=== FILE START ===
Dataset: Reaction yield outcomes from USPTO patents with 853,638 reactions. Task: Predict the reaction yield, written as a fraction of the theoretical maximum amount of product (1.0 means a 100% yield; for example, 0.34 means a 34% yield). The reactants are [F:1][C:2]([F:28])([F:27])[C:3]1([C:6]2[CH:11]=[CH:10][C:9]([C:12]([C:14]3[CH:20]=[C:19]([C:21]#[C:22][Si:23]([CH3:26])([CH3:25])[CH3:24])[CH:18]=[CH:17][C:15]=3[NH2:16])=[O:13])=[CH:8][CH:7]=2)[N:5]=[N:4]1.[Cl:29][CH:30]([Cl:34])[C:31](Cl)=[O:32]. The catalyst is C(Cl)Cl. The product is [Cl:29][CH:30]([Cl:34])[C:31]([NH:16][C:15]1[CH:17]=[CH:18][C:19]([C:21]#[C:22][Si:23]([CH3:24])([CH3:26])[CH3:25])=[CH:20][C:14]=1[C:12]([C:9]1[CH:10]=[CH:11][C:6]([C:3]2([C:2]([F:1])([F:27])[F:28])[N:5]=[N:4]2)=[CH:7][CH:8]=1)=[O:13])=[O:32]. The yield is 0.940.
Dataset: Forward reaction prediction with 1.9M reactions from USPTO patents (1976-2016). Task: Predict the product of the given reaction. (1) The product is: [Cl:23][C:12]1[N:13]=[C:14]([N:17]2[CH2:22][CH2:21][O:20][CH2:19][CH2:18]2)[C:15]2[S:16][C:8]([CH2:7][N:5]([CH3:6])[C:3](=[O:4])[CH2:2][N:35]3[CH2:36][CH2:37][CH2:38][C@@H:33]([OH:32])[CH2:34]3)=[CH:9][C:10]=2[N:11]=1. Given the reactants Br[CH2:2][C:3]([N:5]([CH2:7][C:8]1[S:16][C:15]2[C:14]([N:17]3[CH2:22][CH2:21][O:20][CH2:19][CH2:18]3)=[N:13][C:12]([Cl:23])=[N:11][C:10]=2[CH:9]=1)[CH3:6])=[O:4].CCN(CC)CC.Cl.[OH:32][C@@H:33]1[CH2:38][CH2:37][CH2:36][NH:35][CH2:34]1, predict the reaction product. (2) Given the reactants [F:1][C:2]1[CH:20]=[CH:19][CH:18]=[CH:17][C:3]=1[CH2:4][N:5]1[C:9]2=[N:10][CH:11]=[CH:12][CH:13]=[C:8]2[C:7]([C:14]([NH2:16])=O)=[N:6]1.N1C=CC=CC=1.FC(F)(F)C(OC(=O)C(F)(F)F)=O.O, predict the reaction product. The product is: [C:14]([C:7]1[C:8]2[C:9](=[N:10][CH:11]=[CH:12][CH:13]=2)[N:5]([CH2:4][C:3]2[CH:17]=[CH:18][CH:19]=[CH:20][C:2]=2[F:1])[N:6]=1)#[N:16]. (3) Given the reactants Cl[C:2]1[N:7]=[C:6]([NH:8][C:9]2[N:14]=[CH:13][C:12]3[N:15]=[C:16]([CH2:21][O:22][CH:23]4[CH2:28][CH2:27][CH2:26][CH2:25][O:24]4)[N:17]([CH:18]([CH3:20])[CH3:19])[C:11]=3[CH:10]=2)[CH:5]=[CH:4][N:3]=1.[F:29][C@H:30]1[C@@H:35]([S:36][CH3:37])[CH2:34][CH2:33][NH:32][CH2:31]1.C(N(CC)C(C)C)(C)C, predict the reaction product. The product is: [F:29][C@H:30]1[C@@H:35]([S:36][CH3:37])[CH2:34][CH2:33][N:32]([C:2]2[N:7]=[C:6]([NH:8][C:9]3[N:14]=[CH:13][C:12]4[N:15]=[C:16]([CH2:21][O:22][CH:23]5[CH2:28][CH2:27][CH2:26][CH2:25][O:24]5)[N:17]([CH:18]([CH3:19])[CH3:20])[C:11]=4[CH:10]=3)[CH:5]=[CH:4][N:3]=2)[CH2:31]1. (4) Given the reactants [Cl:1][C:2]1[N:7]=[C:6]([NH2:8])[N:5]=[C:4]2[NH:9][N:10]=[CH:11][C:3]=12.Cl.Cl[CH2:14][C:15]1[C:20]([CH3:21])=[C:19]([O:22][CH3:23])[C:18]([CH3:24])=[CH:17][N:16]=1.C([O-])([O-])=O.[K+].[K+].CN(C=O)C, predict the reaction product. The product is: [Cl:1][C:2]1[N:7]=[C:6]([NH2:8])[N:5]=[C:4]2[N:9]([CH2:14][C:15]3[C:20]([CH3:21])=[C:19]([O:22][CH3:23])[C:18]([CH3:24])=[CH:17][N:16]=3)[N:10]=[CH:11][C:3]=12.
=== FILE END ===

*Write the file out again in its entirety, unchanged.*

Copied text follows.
Dataset: Reaction yield outcomes from USPTO patents with 853,638 reactions. Task: Predict the reaction yield, written as a fraction of the theoretical maximum amount of product (1.0 means a 100% yield; for example, 0.34 means a 34% yield). The reactants are [F:1][C:2]([F:28])([F:27])[C:3]1([C:6]2[CH:11]=[CH:10][C:9]([C:12]([C:14]3[CH:20]=[C:19]([C:21]#[C:22][Si:23]([CH3:26])([CH3:25])[CH3:24])[CH:18]=[CH:17][C:15]=3[NH2:16])=[O:13])=[CH:8][CH:7]=2)[N:5]=[N:4]1.[Cl:29][CH:30]([Cl:34])[C:31](Cl)=[O:32]. The catalyst is C(Cl)Cl. The product is [Cl:29][CH:30]([Cl:34])[C:31]([NH:16][C:15]1[CH:17]=[CH:18][C:19]([C:21]#[C:22][Si:23]([CH3:24])([CH3:26])[CH3:25])=[CH:20][C:14]=1[C:12]([C:9]1[CH:10]=[CH:11][C:6]([C:3]2([C:2]([F:1])([F:27])[F:28])[N:5]=[N:4]2)=[CH:7][CH:8]=1)=[O:13])=[O:32]. The yield is 0.940.
Dataset: Forward reaction prediction with 1.9M reactions from USPTO patents (1976-2016). Task: Predict the product of the given reaction. (1) The product is: [Cl:23][C:12]1[N:13]=[C:14]([N:17]2[CH2:22][CH2:21][O:20][CH2:19][CH2:18]2)[C:15]2[S:16][C:8]([CH2:7][N:5]([CH3:6])[C:3](=[O:4])[CH2:2][N:35]3[CH2:36][CH2:37][CH2:38][C@@H:33]([OH:32])[CH2:34]3)=[CH:9][C:10]=2[N:11]=1. Given the reactants Br[CH2:2][C:3]([N:5]([CH2:7][C:8]1[S:16][C:15]2[C:14]([N:17]3[CH2:22][CH2:21][O:20][CH2:19][CH2:18]3)=[N:13][C:12]([Cl:23])=[N:11][C:10]=2[CH:9]=1)[CH3:6])=[O:4].CCN(CC)CC.Cl.[OH:32][C@@H:33]1[CH2:38][CH2:37][CH2:36][NH:35][CH2:34]1, predict the reaction product. (2) Given the reactants [F:1][C:2]1[CH:20]=[CH:19][CH:18]=[CH:17][C:3]=1[CH2:4][N:5]1[C:9]2=[N:10][CH:11]=[CH:12][CH:13]=[C:8]2[C:7]([C:14]([NH2:16])=O)=[N:6]1.N1C=CC=CC=1.FC(F)(F)C(OC(=O)C(F)(F)F)=O.O, predict the reaction product. The product is: [C:14]([C:7]1[C:8]2[C:9](=[N:10][CH:11]=[CH:12][CH:13]=2)[N:5]([CH2:4][C:3]2[CH:17]=[CH:18][CH:19]=[CH:20][C:2]=2[F:1])[N:6]=1)#[N:16]. (3) Given the reactants Cl[C:2]1[N:7]=[C:6]([NH:8][C:9]2[N:14]=[CH:13][C:12]3[N:15]=[C:16]([CH2:21][O:22][CH:23]4[CH2:28][CH2:27][CH2:26][CH2:25][O:24]4)[N:17]([CH:18]([CH3:20])[CH3:19])[C:11]=3[CH:10]=2)[CH:5]=[CH:4][N:3]=1.[F:29][C@H:30]1[C@@H:35]([S:36][CH3:37])[CH2:34][CH2:33][NH:32][CH2:31]1.C(N(CC)C(C)C)(C)C, predict the reaction product. The product is: [F:29][C@H:30]1[C@@H:35]([S:36][CH3:37])[CH2:34][CH2:33][N:32]([C:2]2[N:7]=[C:6]([NH:8][C:9]3[N:14]=[CH:13][C:12]4[N:15]=[C:16]([CH2:21][O:22][CH:23]5[CH2:28][CH2:27][CH2:26][CH2:25][O:24]5)[N:17]([CH:18]([CH3:19])[CH3:20])[C:11]=4[CH:10]=3)[CH:5]=[CH:4][N:3]=2)[CH2:31]1. (4) Given the reactants [Cl:1][C:2]1[N:7]=[C:6]([NH2:8])[N:5]=[C:4]2[NH:9][N:10]=[CH:11][C:3]=12.Cl.Cl[CH2:14][C:15]1[C:20]([CH3:21])=[C:19]([O:22][CH3:23])[C:18]([CH3:24])=[CH:17][N:16]=1.C([O-])([O-])=O.[K+].[K+].CN(C=O)C, predict the reaction product. The product is: [Cl:1][C:2]1[N:7]=[C:6]([NH2:8])[N:5]=[C:4]2[N:9]([CH2:14][C:15]3[C:20]([CH3:21])=[C:19]([O:22][CH3:23])[C:18]([CH3:24])=[CH:17][N:16]=3)[N:10]=[CH:11][C:3]=12.